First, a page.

Sunday, May 19, 2013
(#Thirty-eight: Happiness) Wuthering Nights by Summer Day: Inspired by Wuthering Heights
Katarina had been meeting Hinton for months by the time Heath had made plans to sign the freehold title of his estate over to them. It was a regular pattern. They met at a studio space, rented out by the Art College, in Soho.
Kat loved getting out of North London. She was used to being in central London but she particularly loved the winding cobbled streets of Soho and the West End lights. She’d dressed up for the occasion, knowing that she and Hinton had a special dinner planned to celebrate the one year anniversary of their first meeting.
Instead of going to Hampstead, they decided on a tiny restaurant here, beside the studio space. Hinton had something he wanted to show her that did not include a pen and paper.
In return, Katarina had a gift she had made to give him.
They kissed as lovers do, warm and close. It was as if they had always been like this. Although it had taken them many months to feel comfortable in each other’s company, they now trusted each other completely. Hinton took Katarina’s hand as they went to the studio together, tripping through crowds and Christmas lights of a frosty London winter.
‘Quick, Katarina, I want to show you something.’
‘Yes Hinton, I have something important to tell you also, something I’ve been saving for today.’
Hinton looked at her in the street, as they stood still together as the crowds bustled around them. Her face shone with beauty, hope and expectation.
Hinton had dreaded this moment - the moment he knew in his heart would eventually arrive. Everyone he had been close to, even momentarily, had abandoned him. First his own parents, whom he’d never met, then his adopted parents; even his adopted uncle had shown little interest in him beyond teaching him to fight back and be sullen and not trust another living soul. But he trusted this girl and she sensed his desperation when she said she had something important to tell him. Hinton’s face was downcast, he knew it was irrational. They’d never had an argument since the day they’d met but still the thought remained that she might be breaking up with him. After all, he needed plasma every nine hours to exist.
‘I…I knew you would…tire of me…you are such an amazing person but…’
‘Oh no, Hinton, you misunderstand…Hinton …I …love you. I think I’ve loved you since we both sounded out the word “incandescent” …you are…the most original, amazing…’
He put his finger on her mouth, happy that the night had not been ruined, and the surprise was still before them.
‘Before you say anything else, you need to see this…’
They had reached the studio, a small building, one floor up on a tiny side street in Soho.
Hinton opened the door slowly.
He wrapped his tie across her eyes.
‘Wait,’ he said.
‘Hinton, what are you up to?’
‘I’m showing you something I’ve been working on over the autumn. It’s something special…it’s my future.’
Kate stood still in the centre of the room, an empty room with tall ceilings apart from the painting on the easel in the middle.
‘Open your eyes.’
Katarina stood in her coat, flicks of snow upon her shoulders and glanced at the tall, handsome boy with the kind eyes, then glanced back at the painting of her.
‘What do you think Katarina?’
‘It’s…amazing. I’m speechless…’
‘It won first prize. You won me first prize.’
The picture that stared back at them was of a young woman’s face, an identical artist’s interpretation of the beautiful girl in the room. The haunted look in her eyes was replaced with something verging on both satisfaction and calm. If there was a word to describe the expression on Katarina’s face in the portrait, it would be love.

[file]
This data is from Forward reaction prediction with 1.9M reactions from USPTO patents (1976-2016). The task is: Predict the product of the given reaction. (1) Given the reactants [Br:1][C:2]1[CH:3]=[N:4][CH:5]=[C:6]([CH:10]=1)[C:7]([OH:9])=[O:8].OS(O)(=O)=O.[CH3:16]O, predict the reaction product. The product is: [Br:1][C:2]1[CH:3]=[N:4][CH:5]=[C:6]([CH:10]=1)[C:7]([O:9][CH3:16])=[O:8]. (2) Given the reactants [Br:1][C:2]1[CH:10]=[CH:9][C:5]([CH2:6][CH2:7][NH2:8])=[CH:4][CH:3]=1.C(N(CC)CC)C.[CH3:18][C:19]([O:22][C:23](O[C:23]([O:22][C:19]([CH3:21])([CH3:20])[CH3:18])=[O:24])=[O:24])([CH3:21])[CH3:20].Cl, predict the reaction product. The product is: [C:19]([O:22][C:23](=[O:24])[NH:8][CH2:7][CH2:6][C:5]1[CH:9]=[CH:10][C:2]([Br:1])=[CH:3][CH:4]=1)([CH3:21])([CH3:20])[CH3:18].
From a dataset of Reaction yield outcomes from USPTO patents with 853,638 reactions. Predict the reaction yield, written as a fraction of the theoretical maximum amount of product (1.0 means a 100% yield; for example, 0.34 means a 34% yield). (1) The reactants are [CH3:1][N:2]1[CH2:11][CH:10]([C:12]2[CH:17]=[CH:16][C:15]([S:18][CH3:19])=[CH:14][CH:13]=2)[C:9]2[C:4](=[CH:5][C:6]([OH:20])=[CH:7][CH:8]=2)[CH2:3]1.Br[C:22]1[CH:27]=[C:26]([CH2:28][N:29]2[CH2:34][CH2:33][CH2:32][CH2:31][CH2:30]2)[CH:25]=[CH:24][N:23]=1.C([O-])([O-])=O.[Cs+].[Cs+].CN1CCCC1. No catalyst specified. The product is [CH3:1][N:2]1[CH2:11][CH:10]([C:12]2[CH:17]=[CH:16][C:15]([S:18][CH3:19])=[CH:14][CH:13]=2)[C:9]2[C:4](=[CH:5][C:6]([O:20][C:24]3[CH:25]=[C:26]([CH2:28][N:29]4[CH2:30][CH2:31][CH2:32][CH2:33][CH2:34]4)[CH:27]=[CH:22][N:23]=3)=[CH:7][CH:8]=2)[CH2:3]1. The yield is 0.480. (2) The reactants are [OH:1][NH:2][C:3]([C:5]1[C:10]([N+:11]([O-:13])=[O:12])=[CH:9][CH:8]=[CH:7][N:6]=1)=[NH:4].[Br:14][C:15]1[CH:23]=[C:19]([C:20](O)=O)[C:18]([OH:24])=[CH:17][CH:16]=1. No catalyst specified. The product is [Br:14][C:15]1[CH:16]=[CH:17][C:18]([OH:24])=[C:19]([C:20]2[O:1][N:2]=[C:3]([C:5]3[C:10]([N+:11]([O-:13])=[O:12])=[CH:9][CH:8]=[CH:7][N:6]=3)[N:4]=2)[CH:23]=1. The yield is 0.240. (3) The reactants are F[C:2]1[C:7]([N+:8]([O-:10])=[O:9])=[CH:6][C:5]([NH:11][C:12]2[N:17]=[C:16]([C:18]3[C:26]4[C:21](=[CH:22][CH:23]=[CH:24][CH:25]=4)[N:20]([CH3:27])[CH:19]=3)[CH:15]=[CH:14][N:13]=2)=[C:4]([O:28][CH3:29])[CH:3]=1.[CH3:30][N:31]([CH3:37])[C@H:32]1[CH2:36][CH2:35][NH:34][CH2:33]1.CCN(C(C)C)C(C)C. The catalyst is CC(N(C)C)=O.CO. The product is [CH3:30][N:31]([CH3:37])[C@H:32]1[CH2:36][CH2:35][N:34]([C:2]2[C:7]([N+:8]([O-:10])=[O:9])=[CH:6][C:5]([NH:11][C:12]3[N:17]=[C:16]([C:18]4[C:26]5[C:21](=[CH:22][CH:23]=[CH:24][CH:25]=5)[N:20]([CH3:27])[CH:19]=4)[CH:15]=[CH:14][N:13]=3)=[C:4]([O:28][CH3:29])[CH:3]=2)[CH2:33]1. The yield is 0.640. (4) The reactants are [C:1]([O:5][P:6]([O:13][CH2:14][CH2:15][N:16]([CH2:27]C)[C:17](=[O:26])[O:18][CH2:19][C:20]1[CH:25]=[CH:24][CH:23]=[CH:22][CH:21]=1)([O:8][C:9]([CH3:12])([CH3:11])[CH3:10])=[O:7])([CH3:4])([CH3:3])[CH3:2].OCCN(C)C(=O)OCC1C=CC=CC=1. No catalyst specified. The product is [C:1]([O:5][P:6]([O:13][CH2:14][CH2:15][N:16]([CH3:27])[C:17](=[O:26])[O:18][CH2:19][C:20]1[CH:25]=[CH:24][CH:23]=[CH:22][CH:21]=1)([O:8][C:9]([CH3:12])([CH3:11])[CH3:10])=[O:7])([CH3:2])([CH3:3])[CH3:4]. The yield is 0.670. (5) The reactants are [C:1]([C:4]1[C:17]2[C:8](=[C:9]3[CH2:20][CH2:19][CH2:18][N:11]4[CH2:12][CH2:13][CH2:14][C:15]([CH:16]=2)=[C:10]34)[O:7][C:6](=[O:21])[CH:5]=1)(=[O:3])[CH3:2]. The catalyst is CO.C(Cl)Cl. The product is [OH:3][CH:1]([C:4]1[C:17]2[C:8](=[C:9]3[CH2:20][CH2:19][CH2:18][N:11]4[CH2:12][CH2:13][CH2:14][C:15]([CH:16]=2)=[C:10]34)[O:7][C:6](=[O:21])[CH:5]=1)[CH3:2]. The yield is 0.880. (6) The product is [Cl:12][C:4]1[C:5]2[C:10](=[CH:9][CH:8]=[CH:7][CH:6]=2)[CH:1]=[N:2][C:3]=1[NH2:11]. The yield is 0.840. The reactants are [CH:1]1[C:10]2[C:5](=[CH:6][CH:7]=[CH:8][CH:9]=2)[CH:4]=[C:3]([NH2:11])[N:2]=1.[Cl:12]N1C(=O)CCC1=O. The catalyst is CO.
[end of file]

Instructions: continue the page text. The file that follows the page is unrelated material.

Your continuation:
‘You are the reason I won this scholarship. I’m going abroad for the summer…’
Kate’s face dropped…
‘Well, that’s wonderful… I had something for you but now…’
Kate realized Hinton had meant more to her than she to him, for he was the one contemplating leaving.
Hinton took her hands in the shadow of the exquisite painting. Light beamed in from Soho streetlamps. Wind whipped up leaves on the cobbled stone. He could hear her heart and tried to stop himself from hearing her thoughts. He’d consulted a specialist who’d said by twenty-one, his needs would be fully formed. But for tonight, he was okay. Together, they were warm and safe.
‘It’s just that… I made something for you, but I don’t know if I should give it to you now. I mean, now that you are going…’
Katarina sat on the forgotten lounge which had been covered in an old painter’s canvas sheet. There were splotches of blue and pink oil paint around the frayed edges of the material.
Hinton moved towards her slowly, blood tightening in his veins. He hesitated.
‘That’s just it, Katarina. I don’t want to go alone. I know you shouldn’t accept me, as I am and I know it’s early to ask you this - we are young…I am…different, to say the least but…’
Katarina looked more intently at him, not wanting to anticipate his meaning without having it spelt out before her. He wanted her to go with him… or did he?
It was easier for him. All his life he had felt unloved until now. Hinton did not want any misunderstandings or any lack of clarity to mess things up the way love had messed up the people around him - his adopted Uncle, for example.
‘I… I love you. And I was wondering if you could overlook…’
Hinton got down on one knee on the bare floors, his mouth watering with nerves, his blood tight in his veins…
‘I…am wondering…would you do me the honour…’
Katarina was surprised. She had thought he’d meant her to travel with him but…this.
‘Yes,’ Katarina said…
‘I haven’t asked…’ he began.
‘Ask the question,’ Katarina smiled.
‘Katarina Spencer…I know we are young, I know we should be fearful of my…condition, but I’ve never been surer of anyone. Would you do me the honour of becoming my wife?’
‘Yes,’ Katarina said.
In the shadow formed by street lamps, the young lovers kissed.